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Classic Pooh is timeless!
am 12. Juni 2000
This Silly Old Bear is one of the most-beloved characters in children's literature. Many readers are familiar with the updated Disney version of Pooh. I like that Pooh (my kids LOVE him), but I'm a bigger fan of the original Pooh, now over sixty years old and still as silly and lovable as ever. If you haven't read the original tales, you're in for a treat!
Unlike the modern Disney tales, the original Pooh stories aren't vehicles for teaching lessons or imparting values. Instead, the original stories about the adventures of the Bear of Very Little Brain and his friends in the Hundred Acre Wood are simply delightful tales about well-meaning, though slightly addle-brained characters. Half the fun of the original Pooh stories is knowing more than the characters, and laughing at the silly situations they create for themselves. The other half of the fun is listening to the wonderful wordplay A.A. Milne uses to tell the tales.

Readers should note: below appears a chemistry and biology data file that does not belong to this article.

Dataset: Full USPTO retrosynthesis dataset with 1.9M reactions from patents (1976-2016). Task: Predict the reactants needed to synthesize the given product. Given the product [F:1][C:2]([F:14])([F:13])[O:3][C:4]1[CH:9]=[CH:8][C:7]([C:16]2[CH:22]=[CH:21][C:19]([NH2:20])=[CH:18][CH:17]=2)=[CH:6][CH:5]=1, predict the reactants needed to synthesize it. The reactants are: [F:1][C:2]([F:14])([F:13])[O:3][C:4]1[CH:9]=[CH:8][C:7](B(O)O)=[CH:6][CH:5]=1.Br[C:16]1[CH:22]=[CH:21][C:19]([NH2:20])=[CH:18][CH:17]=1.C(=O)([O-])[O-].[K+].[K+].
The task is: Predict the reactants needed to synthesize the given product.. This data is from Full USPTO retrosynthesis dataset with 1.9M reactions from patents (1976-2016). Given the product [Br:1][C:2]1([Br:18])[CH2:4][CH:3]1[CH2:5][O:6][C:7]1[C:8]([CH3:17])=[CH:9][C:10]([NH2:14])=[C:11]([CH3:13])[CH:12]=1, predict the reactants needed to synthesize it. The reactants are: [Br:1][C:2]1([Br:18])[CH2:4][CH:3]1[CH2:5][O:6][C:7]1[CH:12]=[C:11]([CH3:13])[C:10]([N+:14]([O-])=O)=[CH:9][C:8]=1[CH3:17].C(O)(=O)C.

The first chapter, in which Pooh tries to use a balloon to float up to a honey comb and help himself to some honey, introduces Pooh's unique thought processes. He explains his plan to Christopher Robin,
"When you go after honey with a balloon, the great thing is not to let the bees know you're coming. Now, if you have a green balloon, they might think you were only part of the tree, and not notice you, and if you have a blue balloon, they might think you were only a part of the sky, and not notice you, and the question is: Which is most likely?"
When Christopher Robin asks if the bees might be suspicious of the bear floating beneath the balloon, Pooh says, "They might or they might not. . . You can never tell with bees. . .I shall try to look like a small black cloud. That will deceive them." This is classic Pooh!
One note for Tigger fans: Tigger doesn't bounce into the Hundred Acre Wood until the second book, The House at Pooh Corner.